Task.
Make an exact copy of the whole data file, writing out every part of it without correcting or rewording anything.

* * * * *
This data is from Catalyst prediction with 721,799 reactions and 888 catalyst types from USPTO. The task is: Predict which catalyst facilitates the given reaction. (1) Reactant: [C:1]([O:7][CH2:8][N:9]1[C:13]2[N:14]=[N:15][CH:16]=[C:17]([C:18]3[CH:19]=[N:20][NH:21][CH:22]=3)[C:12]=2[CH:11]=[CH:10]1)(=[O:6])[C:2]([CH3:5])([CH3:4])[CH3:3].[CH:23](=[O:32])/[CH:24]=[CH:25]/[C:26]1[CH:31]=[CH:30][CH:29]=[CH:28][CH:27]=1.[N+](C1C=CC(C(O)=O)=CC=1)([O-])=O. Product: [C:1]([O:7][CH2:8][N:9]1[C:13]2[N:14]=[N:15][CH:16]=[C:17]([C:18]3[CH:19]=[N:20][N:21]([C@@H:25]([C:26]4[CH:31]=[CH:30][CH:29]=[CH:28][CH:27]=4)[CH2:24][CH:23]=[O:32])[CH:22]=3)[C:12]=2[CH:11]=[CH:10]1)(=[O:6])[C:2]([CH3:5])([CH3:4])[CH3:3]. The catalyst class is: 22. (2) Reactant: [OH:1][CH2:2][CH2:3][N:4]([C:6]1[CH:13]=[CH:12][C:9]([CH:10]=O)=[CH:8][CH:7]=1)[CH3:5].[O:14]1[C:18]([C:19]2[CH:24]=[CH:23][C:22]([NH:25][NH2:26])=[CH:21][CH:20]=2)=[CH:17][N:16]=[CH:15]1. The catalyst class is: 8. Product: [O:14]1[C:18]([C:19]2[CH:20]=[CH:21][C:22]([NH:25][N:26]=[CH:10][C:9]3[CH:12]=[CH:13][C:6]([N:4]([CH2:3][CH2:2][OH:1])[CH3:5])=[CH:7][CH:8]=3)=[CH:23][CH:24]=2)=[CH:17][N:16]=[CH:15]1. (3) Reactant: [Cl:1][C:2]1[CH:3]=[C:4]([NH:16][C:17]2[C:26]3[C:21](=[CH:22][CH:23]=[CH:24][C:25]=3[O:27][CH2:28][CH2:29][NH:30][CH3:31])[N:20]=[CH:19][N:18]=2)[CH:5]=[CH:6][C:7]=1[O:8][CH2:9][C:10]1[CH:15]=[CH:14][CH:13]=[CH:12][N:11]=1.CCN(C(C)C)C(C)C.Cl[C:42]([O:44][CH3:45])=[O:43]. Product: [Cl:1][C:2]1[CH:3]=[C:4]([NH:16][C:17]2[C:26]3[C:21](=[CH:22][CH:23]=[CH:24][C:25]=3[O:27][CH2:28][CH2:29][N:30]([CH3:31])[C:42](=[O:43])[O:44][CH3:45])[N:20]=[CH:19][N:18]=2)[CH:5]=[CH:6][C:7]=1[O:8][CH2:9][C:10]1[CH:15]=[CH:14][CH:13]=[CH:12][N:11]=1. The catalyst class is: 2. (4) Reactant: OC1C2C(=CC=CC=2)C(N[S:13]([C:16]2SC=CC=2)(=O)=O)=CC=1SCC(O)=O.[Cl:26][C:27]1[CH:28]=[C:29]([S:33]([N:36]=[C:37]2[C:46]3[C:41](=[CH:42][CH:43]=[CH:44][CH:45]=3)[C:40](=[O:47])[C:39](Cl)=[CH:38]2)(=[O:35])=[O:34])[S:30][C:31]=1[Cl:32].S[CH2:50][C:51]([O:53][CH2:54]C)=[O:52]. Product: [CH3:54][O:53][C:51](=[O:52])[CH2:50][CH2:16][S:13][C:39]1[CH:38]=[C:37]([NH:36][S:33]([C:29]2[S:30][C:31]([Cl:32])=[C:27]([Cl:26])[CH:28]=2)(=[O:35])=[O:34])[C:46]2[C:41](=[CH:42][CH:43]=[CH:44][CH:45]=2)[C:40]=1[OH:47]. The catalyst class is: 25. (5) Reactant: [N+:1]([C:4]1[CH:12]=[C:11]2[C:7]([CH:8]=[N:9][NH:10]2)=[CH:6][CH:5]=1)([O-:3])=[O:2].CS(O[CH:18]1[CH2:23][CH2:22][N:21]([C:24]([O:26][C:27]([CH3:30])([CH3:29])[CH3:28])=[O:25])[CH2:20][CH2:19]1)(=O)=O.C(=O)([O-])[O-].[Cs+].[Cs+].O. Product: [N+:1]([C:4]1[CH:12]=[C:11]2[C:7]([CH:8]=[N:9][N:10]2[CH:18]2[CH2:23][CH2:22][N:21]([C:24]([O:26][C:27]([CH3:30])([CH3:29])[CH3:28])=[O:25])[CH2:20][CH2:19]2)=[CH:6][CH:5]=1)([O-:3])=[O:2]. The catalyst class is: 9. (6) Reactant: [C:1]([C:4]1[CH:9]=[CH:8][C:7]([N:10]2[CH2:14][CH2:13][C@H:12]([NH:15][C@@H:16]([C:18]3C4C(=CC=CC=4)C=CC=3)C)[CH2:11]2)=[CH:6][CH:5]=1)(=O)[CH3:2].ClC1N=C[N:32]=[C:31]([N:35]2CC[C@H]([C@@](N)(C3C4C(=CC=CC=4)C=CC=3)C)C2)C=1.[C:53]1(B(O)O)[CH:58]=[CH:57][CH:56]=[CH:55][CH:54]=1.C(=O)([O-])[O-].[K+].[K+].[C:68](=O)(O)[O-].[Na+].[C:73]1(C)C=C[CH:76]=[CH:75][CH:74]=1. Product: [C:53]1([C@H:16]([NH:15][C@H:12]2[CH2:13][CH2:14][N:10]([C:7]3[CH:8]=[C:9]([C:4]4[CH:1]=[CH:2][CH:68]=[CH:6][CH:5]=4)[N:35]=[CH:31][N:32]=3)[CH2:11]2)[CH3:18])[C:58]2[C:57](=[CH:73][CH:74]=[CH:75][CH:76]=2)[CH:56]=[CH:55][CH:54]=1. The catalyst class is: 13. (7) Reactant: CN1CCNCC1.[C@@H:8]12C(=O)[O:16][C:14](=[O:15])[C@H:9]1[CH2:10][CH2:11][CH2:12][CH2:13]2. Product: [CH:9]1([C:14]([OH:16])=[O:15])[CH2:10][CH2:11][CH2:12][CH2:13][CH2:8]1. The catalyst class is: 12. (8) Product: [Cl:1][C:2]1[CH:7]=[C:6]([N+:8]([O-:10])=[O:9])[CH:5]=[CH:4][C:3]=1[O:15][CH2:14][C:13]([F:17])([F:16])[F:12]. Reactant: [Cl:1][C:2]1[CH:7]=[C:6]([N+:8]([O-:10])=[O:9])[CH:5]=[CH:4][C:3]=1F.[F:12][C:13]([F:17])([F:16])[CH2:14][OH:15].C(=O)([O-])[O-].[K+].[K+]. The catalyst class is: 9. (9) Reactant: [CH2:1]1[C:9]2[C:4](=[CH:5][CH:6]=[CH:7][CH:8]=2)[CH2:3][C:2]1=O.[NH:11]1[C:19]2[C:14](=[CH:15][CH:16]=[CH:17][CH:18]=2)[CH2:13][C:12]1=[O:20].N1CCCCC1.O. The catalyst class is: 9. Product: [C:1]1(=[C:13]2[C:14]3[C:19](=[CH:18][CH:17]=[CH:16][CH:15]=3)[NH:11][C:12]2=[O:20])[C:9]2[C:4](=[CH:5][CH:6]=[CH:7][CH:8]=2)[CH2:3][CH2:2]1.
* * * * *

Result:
This data is from Catalyst prediction with 721,799 reactions and 888 catalyst types from USPTO. The task is: Predict which catalyst facilitates the given reaction. (1) Reactant: [C:1]([O:7][CH2:8][N:9]1[C:13]2[N:14]=[N:15][CH:16]=[C:17]([C:18]3[CH:19]=[N:20][NH:21][CH:22]=3)[C:12]=2[CH:11]=[CH:10]1)(=[O:6])[C:2]([CH3:5])([CH3:4])[CH3:3].[CH:23](=[O:32])/[CH:24]=[CH:25]/[C:26]1[CH:31]=[CH:30][CH:29]=[CH:28][CH:27]=1.[N+](C1C=CC(C(O)=O)=CC=1)([O-])=O. Product: [C:1]([O:7][CH2:8][N:9]1[C:13]2[N:14]=[N:15][CH:16]=[C:17]([C:18]3[CH:19]=[N:20][N:21]([C@@H:25]([C:26]4[CH:31]=[CH:30][CH:29]=[CH:28][CH:27]=4)[CH2:24][CH:23]=[O:32])[CH:22]=3)[C:12]=2[CH:11]=[CH:10]1)(=[O:6])[C:2]([CH3:5])([CH3:4])[CH3:3]. The catalyst class is: 22. (2) Reactant: [OH:1][CH2:2][CH2:3][N:4]([C:6]1[CH:13]=[CH:12][C:9]([CH:10]=O)=[CH:8][CH:7]=1)[CH3:5].[O:14]1[C:18]([C:19]2[CH:24]=[CH:23][C:22]([NH:25][NH2:26])=[CH:21][CH:20]=2)=[CH:17][N:16]=[CH:15]1. The catalyst class is: 8. Product: [O:14]1[C:18]([C:19]2[CH:20]=[CH:21][C:22]([NH:25][N:26]=[CH:10][C:9]3[CH:12]=[CH:13][C:6]([N:4]([CH2:3][CH2:2][OH:1])[CH3:5])=[CH:7][CH:8]=3)=[CH:23][CH:24]=2)=[CH:17][N:16]=[CH:15]1. (3) Reactant: [Cl:1][C:2]1[CH:3]=[C:4]([NH:16][C:17]2[C:26]3[C:21](=[CH:22][CH:23]=[CH:24][C:25]=3[O:27][CH2:28][CH2:29][NH:30][CH3:31])[N:20]=[CH:19][N:18]=2)[CH:5]=[CH:6][C:7]=1[O:8][CH2:9][C:10]1[CH:15]=[CH:14][CH:13]=[CH:12][N:11]=1.CCN(C(C)C)C(C)C.Cl[C:42]([O:44][CH3:45])=[O:43]. Product: [Cl:1][C:2]1[CH:3]=[C:4]([NH:16][C:17]2[C:26]3[C:21](=[CH:22][CH:23]=[CH:24][C:25]=3[O:27][CH2:28][CH2:29][N:30]([CH3:31])[C:42](=[O:43])[O:44][CH3:45])[N:20]=[CH:19][N:18]=2)[CH:5]=[CH:6][C:7]=1[O:8][CH2:9][C:10]1[CH:15]=[CH:14][CH:13]=[CH:12][N:11]=1. The catalyst class is: 2. (4) Reactant: OC1C2C(=CC=CC=2)C(N[S:13]([C:16]2SC=CC=2)(=O)=O)=CC=1SCC(O)=O.[Cl:26][C:27]1[CH:28]=[C:29]([S:33]([N:36]=[C:37]2[C:46]3[C:41](=[CH:42][CH:43]=[CH:44][CH:45]=3)[C:40](=[O:47])[C:39](Cl)=[CH:38]2)(=[O:35])=[O:34])[S:30][C:31]=1[Cl:32].S[CH2:50][C:51]([O:53][CH2:54]C)=[O:52]. Product: [CH3:54][O:53][C:51](=[O:52])[CH2:50][CH2:16][S:13][C:39]1[CH:38]=[C:37]([NH:36][S:33]([C:29]2[S:30][C:31]([Cl:32])=[C:27]([Cl:26])[CH:28]=2)(=[O:35])=[O:34])[C:46]2[C:41](=[CH:42][CH:43]=[CH:44][CH:45]=2)[C:40]=1[OH:47]. The catalyst class is: 25. (5) Reactant: [N+:1]([C:4]1[CH:12]=[C:11]2[C:7]([CH:8]=[N:9][NH:10]2)=[CH:6][CH:5]=1)([O-:3])=[O:2].CS(O[CH:18]1[CH2:23][CH2:22][N:21]([C:24]([O:26][C:27]([CH3:30])([CH3:29])[CH3:28])=[O:25])[CH2:20][CH2:19]1)(=O)=O.C(=O)([O-])[O-].[Cs+].[Cs+].O. Product: [N+:1]([C:4]1[CH:12]=[C:11]2[C:7]([CH:8]=[N:9][N:10]2[CH:18]2[CH2:23][CH2:22][N:21]([C:24]([O:26][C:27]([CH3:30])([CH3:29])[CH3:28])=[O:25])[CH2:20][CH2:19]2)=[CH:6][CH:5]=1)([O-:3])=[O:2]. The catalyst class is: 9. (6) Reactant: [C:1]([C:4]1[CH:9]=[CH:8][C:7]([N:10]2[CH2:14][CH2:13][C@H:12]([NH:15][C@@H:16]([C:18]3C4C(=CC=CC=4)C=CC=3)C)[CH2:11]2)=[CH:6][CH:5]=1)(=O)[CH3:2].ClC1N=C[N:32]=[C:31]([N:35]2CC[C@H]([C@@](N)(C3C4C(=CC=CC=4)C=CC=3)C)C2)C=1.[C:53]1(B(O)O)[CH:58]=[CH:57][CH:56]=[CH:55][CH:54]=1.C(=O)([O-])[O-].[K+].[K+].[C:68](=O)(O)[O-].[Na+].[C:73]1(C)C=C[CH:76]=[CH:75][CH:74]=1. Product: [C:53]1([C@H:16]([NH:15][C@H:12]2[CH2:13][CH2:14][N:10]([C:7]3[CH:8]=[C:9]([C:4]4[CH:1]=[CH:2][CH:68]=[CH:6][CH:5]=4)[N:35]=[CH:31][N:32]=3)[CH2:11]2)[CH3:18])[C:58]2[C:57](=[CH:73][CH:74]=[CH:75][CH:76]=2)[CH:56]=[CH:55][CH:54]=1. The catalyst class is: 13. (7) Reactant: CN1CCNCC1.[C@@H:8]12C(=O)[O:16][C:14](=[O:15])[C@H:9]1[CH2:10][CH2:11][CH2:12][CH2:13]2. Product: [CH:9]1([C:14]([OH:16])=[O:15])[CH2:10][CH2:11][CH2:12][CH2:13][CH2:8]1. The catalyst class is: 12. (8) Product: [Cl:1][C:2]1[CH:7]=[C:6]([N+:8]([O-:10])=[O:9])[CH:5]=[CH:4][C:3]=1[O:15][CH2:14][C:13]([F:17])([F:16])[F:12]. Reactant: [Cl:1][C:2]1[CH:7]=[C:6]([N+:8]([O-:10])=[O:9])[CH:5]=[CH:4][C:3]=1F.[F:12][C:13]([F:17])([F:16])[CH2:14][OH:15].C(=O)([O-])[O-].[K+].[K+]. The catalyst class is: 9. (9) Reactant: [CH2:1]1[C:9]2[C:4](=[CH:5][CH:6]=[CH:7][CH:8]=2)[CH2:3][C:2]1=O.[NH:11]1[C:19]2[C:14](=[CH:15][CH:16]=[CH:17][CH:18]=2)[CH2:13][C:12]1=[O:20].N1CCCCC1.O. The catalyst class is: 9. Product: [C:1]1(=[C:13]2[C:14]3[C:19](=[CH:18][CH:17]=[CH:16][CH:15]=3)[NH:11][C:12]2=[O:20])[C:9]2[C:4](=[CH:5][CH:6]=[CH:7][CH:8]=2)[CH2:3][CH2:2]1.